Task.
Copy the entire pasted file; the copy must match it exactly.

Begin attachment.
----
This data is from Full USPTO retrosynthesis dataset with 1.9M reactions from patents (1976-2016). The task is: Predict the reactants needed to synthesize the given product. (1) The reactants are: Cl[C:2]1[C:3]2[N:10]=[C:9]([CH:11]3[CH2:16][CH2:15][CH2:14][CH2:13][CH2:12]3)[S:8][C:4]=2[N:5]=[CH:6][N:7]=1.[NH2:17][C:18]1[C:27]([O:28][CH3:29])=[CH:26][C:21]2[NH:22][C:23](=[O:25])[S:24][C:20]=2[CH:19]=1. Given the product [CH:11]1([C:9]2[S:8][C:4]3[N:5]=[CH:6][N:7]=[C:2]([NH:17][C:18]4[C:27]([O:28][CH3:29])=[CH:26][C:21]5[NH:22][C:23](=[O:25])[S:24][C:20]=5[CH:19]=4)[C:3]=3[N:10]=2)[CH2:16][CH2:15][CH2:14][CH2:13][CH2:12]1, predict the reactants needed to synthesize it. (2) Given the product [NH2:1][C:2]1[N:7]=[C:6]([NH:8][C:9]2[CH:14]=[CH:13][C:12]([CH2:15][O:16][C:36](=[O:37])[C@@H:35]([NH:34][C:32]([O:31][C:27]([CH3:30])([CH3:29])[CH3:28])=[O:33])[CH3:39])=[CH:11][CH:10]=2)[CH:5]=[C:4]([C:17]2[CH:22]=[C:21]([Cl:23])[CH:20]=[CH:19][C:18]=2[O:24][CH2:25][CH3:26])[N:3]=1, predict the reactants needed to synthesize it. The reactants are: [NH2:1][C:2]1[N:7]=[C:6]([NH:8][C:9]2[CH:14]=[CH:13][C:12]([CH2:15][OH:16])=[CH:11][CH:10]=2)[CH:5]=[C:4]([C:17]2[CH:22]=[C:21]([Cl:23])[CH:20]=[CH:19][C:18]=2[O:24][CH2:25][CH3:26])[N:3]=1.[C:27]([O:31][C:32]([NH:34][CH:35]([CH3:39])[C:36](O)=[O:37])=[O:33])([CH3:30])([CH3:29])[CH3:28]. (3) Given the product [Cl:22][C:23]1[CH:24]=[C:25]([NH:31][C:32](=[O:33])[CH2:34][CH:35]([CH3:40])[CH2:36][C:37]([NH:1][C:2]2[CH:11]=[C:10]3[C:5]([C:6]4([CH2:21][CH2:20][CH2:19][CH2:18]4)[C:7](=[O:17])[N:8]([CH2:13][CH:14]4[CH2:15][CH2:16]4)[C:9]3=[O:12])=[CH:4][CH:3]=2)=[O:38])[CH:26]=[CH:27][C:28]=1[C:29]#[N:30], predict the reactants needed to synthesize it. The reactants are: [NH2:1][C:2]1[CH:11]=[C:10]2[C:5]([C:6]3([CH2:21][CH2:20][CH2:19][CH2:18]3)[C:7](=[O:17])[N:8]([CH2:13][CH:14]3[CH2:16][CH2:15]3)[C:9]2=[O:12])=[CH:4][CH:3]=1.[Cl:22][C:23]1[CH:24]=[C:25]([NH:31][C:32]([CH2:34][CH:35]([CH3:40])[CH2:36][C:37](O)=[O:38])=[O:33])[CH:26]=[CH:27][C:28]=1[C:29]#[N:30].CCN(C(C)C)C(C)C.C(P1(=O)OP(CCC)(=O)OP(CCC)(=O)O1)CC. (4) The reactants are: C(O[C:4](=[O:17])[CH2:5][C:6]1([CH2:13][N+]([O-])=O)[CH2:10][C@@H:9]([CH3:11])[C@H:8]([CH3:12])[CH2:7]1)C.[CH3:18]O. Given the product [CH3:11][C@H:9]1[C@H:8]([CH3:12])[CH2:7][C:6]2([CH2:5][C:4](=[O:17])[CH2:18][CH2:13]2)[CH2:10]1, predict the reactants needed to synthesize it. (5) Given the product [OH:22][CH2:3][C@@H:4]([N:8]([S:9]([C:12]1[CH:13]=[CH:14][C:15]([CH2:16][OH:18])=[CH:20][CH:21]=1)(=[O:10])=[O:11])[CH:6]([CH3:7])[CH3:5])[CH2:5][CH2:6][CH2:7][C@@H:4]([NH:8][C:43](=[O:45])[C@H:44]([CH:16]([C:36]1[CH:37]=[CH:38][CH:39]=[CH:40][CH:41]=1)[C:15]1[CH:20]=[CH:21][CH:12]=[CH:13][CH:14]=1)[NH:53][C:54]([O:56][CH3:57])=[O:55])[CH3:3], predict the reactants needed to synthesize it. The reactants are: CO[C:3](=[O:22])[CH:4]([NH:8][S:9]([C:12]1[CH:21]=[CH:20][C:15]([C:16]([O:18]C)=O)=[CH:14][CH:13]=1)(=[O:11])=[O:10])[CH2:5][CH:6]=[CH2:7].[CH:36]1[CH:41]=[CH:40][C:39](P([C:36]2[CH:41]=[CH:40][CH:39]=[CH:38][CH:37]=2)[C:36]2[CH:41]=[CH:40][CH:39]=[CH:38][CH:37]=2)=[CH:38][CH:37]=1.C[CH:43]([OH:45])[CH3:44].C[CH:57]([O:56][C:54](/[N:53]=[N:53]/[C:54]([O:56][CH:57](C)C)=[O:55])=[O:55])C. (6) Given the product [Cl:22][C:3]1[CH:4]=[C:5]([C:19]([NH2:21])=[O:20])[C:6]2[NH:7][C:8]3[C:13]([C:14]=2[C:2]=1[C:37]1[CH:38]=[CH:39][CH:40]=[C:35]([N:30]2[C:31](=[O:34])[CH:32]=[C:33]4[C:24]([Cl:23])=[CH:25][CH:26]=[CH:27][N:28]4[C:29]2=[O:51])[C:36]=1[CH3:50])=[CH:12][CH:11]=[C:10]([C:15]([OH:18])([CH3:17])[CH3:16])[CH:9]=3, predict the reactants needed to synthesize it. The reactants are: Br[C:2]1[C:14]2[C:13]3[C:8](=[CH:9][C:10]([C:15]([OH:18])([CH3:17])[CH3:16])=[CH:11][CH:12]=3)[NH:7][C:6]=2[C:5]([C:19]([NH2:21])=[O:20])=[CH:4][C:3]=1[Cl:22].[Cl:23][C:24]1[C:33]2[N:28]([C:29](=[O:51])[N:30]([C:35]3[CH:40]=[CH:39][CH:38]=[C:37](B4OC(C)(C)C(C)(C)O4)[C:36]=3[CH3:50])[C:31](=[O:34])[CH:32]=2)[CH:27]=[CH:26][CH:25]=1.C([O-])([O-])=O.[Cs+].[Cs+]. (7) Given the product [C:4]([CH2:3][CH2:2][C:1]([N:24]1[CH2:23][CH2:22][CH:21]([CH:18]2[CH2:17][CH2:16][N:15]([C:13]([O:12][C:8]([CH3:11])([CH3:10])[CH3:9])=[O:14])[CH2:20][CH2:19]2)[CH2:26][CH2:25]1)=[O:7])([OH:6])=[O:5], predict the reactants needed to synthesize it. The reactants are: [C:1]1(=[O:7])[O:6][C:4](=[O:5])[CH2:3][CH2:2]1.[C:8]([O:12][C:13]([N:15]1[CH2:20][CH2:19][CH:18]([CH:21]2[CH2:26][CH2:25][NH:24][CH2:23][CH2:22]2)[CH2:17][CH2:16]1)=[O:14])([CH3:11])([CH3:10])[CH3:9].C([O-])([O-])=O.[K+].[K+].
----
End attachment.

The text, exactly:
This data is from Full USPTO retrosynthesis dataset with 1.9M reactions from patents (1976-2016). The task is: Predict the reactants needed to synthesize the given product. (1) The reactants are: Cl[C:2]1[C:3]2[N:10]=[C:9]([CH:11]3[CH2:16][CH2:15][CH2:14][CH2:13][CH2:12]3)[S:8][C:4]=2[N:5]=[CH:6][N:7]=1.[NH2:17][C:18]1[C:27]([O:28][CH3:29])=[CH:26][C:21]2[NH:22][C:23](=[O:25])[S:24][C:20]=2[CH:19]=1. Given the product [CH:11]1([C:9]2[S:8][C:4]3[N:5]=[CH:6][N:7]=[C:2]([NH:17][C:18]4[C:27]([O:28][CH3:29])=[CH:26][C:21]5[NH:22][C:23](=[O:25])[S:24][C:20]=5[CH:19]=4)[C:3]=3[N:10]=2)[CH2:16][CH2:15][CH2:14][CH2:13][CH2:12]1, predict the reactants needed to synthesize it. (2) Given the product [NH2:1][C:2]1[N:7]=[C:6]([NH:8][C:9]2[CH:14]=[CH:13][C:12]([CH2:15][O:16][C:36](=[O:37])[C@@H:35]([NH:34][C:32]([O:31][C:27]([CH3:30])([CH3:29])[CH3:28])=[O:33])[CH3:39])=[CH:11][CH:10]=2)[CH:5]=[C:4]([C:17]2[CH:22]=[C:21]([Cl:23])[CH:20]=[CH:19][C:18]=2[O:24][CH2:25][CH3:26])[N:3]=1, predict the reactants needed to synthesize it. The reactants are: [NH2:1][C:2]1[N:7]=[C:6]([NH:8][C:9]2[CH:14]=[CH:13][C:12]([CH2:15][OH:16])=[CH:11][CH:10]=2)[CH:5]=[C:4]([C:17]2[CH:22]=[C:21]([Cl:23])[CH:20]=[CH:19][C:18]=2[O:24][CH2:25][CH3:26])[N:3]=1.[C:27]([O:31][C:32]([NH:34][CH:35]([CH3:39])[C:36](O)=[O:37])=[O:33])([CH3:30])([CH3:29])[CH3:28]. (3) Given the product [Cl:22][C:23]1[CH:24]=[C:25]([NH:31][C:32](=[O:33])[CH2:34][CH:35]([CH3:40])[CH2:36][C:37]([NH:1][C:2]2[CH:11]=[C:10]3[C:5]([C:6]4([CH2:21][CH2:20][CH2:19][CH2:18]4)[C:7](=[O:17])[N:8]([CH2:13][CH:14]4[CH2:15][CH2:16]4)[C:9]3=[O:12])=[CH:4][CH:3]=2)=[O:38])[CH:26]=[CH:27][C:28]=1[C:29]#[N:30], predict the reactants needed to synthesize it. The reactants are: [NH2:1][C:2]1[CH:11]=[C:10]2[C:5]([C:6]3([CH2:21][CH2:20][CH2:19][CH2:18]3)[C:7](=[O:17])[N:8]([CH2:13][CH:14]3[CH2:16][CH2:15]3)[C:9]2=[O:12])=[CH:4][CH:3]=1.[Cl:22][C:23]1[CH:24]=[C:25]([NH:31][C:32]([CH2:34][CH:35]([CH3:40])[CH2:36][C:37](O)=[O:38])=[O:33])[CH:26]=[CH:27][C:28]=1[C:29]#[N:30].CCN(C(C)C)C(C)C.C(P1(=O)OP(CCC)(=O)OP(CCC)(=O)O1)CC. (4) The reactants are: C(O[C:4](=[O:17])[CH2:5][C:6]1([CH2:13][N+]([O-])=O)[CH2:10][C@@H:9]([CH3:11])[C@H:8]([CH3:12])[CH2:7]1)C.[CH3:18]O. Given the product [CH3:11][C@H:9]1[C@H:8]([CH3:12])[CH2:7][C:6]2([CH2:5][C:4](=[O:17])[CH2:18][CH2:13]2)[CH2:10]1, predict the reactants needed to synthesize it. (5) Given the product [OH:22][CH2:3][C@@H:4]([N:8]([S:9]([C:12]1[CH:13]=[CH:14][C:15]([CH2:16][OH:18])=[CH:20][CH:21]=1)(=[O:10])=[O:11])[CH:6]([CH3:7])[CH3:5])[CH2:5][CH2:6][CH2:7][C@@H:4]([NH:8][C:43](=[O:45])[C@H:44]([CH:16]([C:36]1[CH:37]=[CH:38][CH:39]=[CH:40][CH:41]=1)[C:15]1[CH:20]=[CH:21][CH:12]=[CH:13][CH:14]=1)[NH:53][C:54]([O:56][CH3:57])=[O:55])[CH3:3], predict the reactants needed to synthesize it. The reactants are: CO[C:3](=[O:22])[CH:4]([NH:8][S:9]([C:12]1[CH:21]=[CH:20][C:15]([C:16]([O:18]C)=O)=[CH:14][CH:13]=1)(=[O:11])=[O:10])[CH2:5][CH:6]=[CH2:7].[CH:36]1[CH:41]=[CH:40][C:39](P([C:36]2[CH:41]=[CH:40][CH:39]=[CH:38][CH:37]=2)[C:36]2[CH:41]=[CH:40][CH:39]=[CH:38][CH:37]=2)=[CH:38][CH:37]=1.C[CH:43]([OH:45])[CH3:44].C[CH:57]([O:56][C:54](/[N:53]=[N:53]/[C:54]([O:56][CH:57](C)C)=[O:55])=[O:55])C. (6) Given the product [Cl:22][C:3]1[CH:4]=[C:5]([C:19]([NH2:21])=[O:20])[C:6]2[NH:7][C:8]3[C:13]([C:14]=2[C:2]=1[C:37]1[CH:38]=[CH:39][CH:40]=[C:35]([N:30]2[C:31](=[O:34])[CH:32]=[C:33]4[C:24]([Cl:23])=[CH:25][CH:26]=[CH:27][N:28]4[C:29]2=[O:51])[C:36]=1[CH3:50])=[CH:12][CH:11]=[C:10]([C:15]([OH:18])([CH3:17])[CH3:16])[CH:9]=3, predict the reactants needed to synthesize it. The reactants are: Br[C:2]1[C:14]2[C:13]3[C:8](=[CH:9][C:10]([C:15]([OH:18])([CH3:17])[CH3:16])=[CH:11][CH:12]=3)[NH:7][C:6]=2[C:5]([C:19]([NH2:21])=[O:20])=[CH:4][C:3]=1[Cl:22].[Cl:23][C:24]1[C:33]2[N:28]([C:29](=[O:51])[N:30]([C:35]3[CH:40]=[CH:39][CH:38]=[C:37](B4OC(C)(C)C(C)(C)O4)[C:36]=3[CH3:50])[C:31](=[O:34])[CH:32]=2)[CH:27]=[CH:26][CH:25]=1.C([O-])([O-])=O.[Cs+].[Cs+]. (7) Given the product [C:4]([CH2:3][CH2:2][C:1]([N:24]1[CH2:23][CH2:22][CH:21]([CH:18]2[CH2:17][CH2:16][N:15]([C:13]([O:12][C:8]([CH3:11])([CH3:10])[CH3:9])=[O:14])[CH2:20][CH2:19]2)[CH2:26][CH2:25]1)=[O:7])([OH:6])=[O:5], predict the reactants needed to synthesize it. The reactants are: [C:1]1(=[O:7])[O:6][C:4](=[O:5])[CH2:3][CH2:2]1.[C:8]([O:12][C:13]([N:15]1[CH2:20][CH2:19][CH:18]([CH:21]2[CH2:26][CH2:25][NH:24][CH2:23][CH2:22]2)[CH2:17][CH2:16]1)=[O:14])([CH3:11])([CH3:10])[CH3:9].C([O-])([O-])=O.[K+].[K+].